Marine ecosystems are particularly susceptible to extreme climatic events. It is therefore extremely timely and important to improve our understanding of the relationship between marine organisms and their rapidly changing environments. We can do this by investigating how organisms have adapted to past environmental heterogeneity and to what degree their current genetic diversity will allow them to adapt to future environmental changes. Bottlenose dolphins (Tursiops sp.) are among the best-studied cetacean species and marine predators and they are used as sentinels of coastal ecological processes worldwide. By integrating large-scale environmental variables suggested to be agents of local adaptation in dolphins with high quality genomic data generated from tissue samples that we obtain using a specifically developed remote-biopsy rifle, my PhD project aims to assess the relationship between genomic and environmental variation and identify environmental factors and physiological processes that are putatively affecting adaptation along the seascape of (Western) Australia.
My project seeks to combine and compare different genome-environment association analysis (GEA) approaches as well as genome sequencing strategies (reduced-representation vs. whole-genome sequencing) to potentially inform the choice of methodological procedures in the seascape genomics framework.
Both, neutral and adaptive processes are important aspects to consider when investigating species- and population-level genetic differentiation. Thus, understanding the population demographic history of a species is crucial to draw conclusions about potential past and current selection pressures and to uncover the genetic basis of local adaptation. In my first chapter, I use reduced-representation sequencing (ddRAD) data with a combination of population genomics, demographic modelling and genome-environment-association (GEA) analyses to illuminate population demographic history and look for signs of adaptive differentiation in Tursiops aduncus along the western Australian coastline.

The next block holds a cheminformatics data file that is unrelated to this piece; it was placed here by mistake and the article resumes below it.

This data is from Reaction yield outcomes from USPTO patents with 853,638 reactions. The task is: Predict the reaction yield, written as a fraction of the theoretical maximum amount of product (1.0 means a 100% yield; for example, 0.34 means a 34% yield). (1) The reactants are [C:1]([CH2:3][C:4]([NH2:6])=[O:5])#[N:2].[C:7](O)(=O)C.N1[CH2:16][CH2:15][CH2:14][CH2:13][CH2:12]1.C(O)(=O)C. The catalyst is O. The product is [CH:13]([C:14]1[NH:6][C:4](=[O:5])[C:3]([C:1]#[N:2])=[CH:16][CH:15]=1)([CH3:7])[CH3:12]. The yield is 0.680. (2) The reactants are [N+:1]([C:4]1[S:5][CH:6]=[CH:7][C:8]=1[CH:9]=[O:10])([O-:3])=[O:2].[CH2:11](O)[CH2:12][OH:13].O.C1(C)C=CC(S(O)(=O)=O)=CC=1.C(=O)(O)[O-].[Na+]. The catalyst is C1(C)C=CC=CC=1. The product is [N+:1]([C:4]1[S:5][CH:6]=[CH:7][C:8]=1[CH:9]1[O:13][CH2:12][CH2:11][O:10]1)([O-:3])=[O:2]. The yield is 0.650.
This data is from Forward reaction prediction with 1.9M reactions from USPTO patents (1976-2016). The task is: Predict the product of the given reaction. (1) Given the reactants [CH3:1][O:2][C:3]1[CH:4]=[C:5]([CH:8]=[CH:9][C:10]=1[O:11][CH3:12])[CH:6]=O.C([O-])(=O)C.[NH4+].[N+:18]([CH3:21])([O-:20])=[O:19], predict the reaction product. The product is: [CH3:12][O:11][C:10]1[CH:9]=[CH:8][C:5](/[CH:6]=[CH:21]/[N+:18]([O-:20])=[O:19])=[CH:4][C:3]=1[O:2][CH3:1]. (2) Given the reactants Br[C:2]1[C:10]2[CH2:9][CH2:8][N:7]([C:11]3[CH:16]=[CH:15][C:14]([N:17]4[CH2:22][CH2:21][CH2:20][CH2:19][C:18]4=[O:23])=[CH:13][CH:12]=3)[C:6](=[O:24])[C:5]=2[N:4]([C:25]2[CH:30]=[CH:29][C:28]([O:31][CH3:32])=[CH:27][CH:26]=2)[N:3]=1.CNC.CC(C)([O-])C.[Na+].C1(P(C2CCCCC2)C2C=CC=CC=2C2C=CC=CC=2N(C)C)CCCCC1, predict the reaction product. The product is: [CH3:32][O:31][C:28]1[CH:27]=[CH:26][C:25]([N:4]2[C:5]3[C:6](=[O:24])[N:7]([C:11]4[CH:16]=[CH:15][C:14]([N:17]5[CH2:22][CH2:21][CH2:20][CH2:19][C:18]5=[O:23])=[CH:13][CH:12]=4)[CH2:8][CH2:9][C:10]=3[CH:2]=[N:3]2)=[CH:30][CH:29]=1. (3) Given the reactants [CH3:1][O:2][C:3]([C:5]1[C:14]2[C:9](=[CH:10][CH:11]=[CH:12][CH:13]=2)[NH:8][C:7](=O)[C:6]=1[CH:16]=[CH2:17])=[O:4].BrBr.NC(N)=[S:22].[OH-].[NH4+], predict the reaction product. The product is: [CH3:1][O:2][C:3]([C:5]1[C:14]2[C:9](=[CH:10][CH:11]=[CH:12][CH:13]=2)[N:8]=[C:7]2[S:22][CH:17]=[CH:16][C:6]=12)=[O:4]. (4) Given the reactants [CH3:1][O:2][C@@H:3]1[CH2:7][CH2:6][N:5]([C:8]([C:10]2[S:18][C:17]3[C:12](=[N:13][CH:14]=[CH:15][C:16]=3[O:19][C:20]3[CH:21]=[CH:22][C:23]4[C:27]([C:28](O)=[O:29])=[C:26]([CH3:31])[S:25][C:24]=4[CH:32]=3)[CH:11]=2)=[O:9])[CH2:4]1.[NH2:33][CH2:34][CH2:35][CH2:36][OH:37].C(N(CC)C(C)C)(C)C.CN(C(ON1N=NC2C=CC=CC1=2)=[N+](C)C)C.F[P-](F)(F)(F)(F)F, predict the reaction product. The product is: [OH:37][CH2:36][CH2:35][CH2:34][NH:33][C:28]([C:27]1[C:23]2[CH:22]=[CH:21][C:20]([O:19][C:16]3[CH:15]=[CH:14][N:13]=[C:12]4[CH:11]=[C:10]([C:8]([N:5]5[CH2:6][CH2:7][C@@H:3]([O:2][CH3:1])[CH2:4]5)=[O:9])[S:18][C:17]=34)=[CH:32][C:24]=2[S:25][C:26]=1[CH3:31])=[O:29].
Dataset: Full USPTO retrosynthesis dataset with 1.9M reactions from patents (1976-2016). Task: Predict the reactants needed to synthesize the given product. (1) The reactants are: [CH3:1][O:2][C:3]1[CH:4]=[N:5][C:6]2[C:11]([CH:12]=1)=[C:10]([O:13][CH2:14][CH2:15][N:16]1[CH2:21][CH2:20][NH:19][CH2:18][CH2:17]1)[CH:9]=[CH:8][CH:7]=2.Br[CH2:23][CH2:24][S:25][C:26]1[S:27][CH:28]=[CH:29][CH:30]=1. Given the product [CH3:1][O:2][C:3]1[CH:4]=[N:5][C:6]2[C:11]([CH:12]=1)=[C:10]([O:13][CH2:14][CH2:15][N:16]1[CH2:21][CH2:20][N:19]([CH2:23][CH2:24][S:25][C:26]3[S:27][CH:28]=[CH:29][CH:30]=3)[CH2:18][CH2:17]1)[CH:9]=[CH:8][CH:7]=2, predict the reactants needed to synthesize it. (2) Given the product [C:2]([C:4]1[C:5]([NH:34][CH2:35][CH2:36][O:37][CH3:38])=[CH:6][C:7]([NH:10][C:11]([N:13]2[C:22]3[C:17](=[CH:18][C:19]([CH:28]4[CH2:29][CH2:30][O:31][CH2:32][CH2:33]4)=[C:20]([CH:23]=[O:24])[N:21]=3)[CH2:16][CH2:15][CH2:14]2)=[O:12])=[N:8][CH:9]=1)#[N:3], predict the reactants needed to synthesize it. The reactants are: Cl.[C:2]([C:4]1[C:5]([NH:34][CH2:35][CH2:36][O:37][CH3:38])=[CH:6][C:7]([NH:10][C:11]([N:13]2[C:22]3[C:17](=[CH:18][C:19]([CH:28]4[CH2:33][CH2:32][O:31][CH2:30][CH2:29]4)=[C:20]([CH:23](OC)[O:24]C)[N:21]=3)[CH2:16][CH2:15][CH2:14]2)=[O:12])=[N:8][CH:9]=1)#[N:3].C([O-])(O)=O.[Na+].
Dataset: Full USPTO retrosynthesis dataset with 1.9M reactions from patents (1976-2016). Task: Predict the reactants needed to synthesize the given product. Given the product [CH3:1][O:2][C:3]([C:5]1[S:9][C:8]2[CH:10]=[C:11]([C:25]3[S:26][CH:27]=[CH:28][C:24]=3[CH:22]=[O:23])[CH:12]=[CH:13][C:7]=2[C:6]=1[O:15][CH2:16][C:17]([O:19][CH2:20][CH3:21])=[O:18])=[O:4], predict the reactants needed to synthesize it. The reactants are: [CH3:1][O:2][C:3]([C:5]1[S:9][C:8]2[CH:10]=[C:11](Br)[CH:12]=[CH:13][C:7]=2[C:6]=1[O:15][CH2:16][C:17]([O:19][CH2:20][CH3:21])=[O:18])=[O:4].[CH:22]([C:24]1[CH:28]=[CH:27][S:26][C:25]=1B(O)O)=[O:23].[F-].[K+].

Reduced-representation approaches only assess small parts of the genome. The distribution of polymorphisms along the chromosomes obtained via whole genome sequencing (WGS) allows inference of past population demographic events and estimation of genome-wide signatures of positive selection. Studies comparing how results of genetic differentiation or detection of adaptation vary between reduced-representation and whole genome sequencing technologies applied to the same study system are extremely valuable, albeit rare. In my second chapter, I will utilize WGS to examine population structure and demographic history of bottlenose dolphins from the West and East coast of Australia and perform genome-environment association analyses to detect genetic variants under selection. By identifying genes within or associated with potentially adaptive genomic regions, I will gain a better understanding of the physiological basis of local adaptation potentially occurring in these marine apex-predators.
Given predicted further increases in severity and duration of marine heatwaves on both regional and global scales, it is crucial not only to investigate the current adaptive potential of a given species, but also to model how environmental change will impact population genomic structure in coastal dolphins. Thus, my third chapter aims to forecast how climate change may impact pattern of genomic differentiation. I will attempt to project population genetic structure change in response to climate change by using the established contemporary pattern of genomic differentiation in these cetaceans and ultimately explore the distribution of locally adapted variation under different climate scenarios.
PhD candidate, Department of Evolutionary Anthropology, University of Zurich
MSc Biology (2019) with minor in Bioinformatics (2020)
MSc thesis: Using social network analysis to investigate association patterns and community structure of female Indo-Pacific bottlenose dolphins (Tursiops aduncus)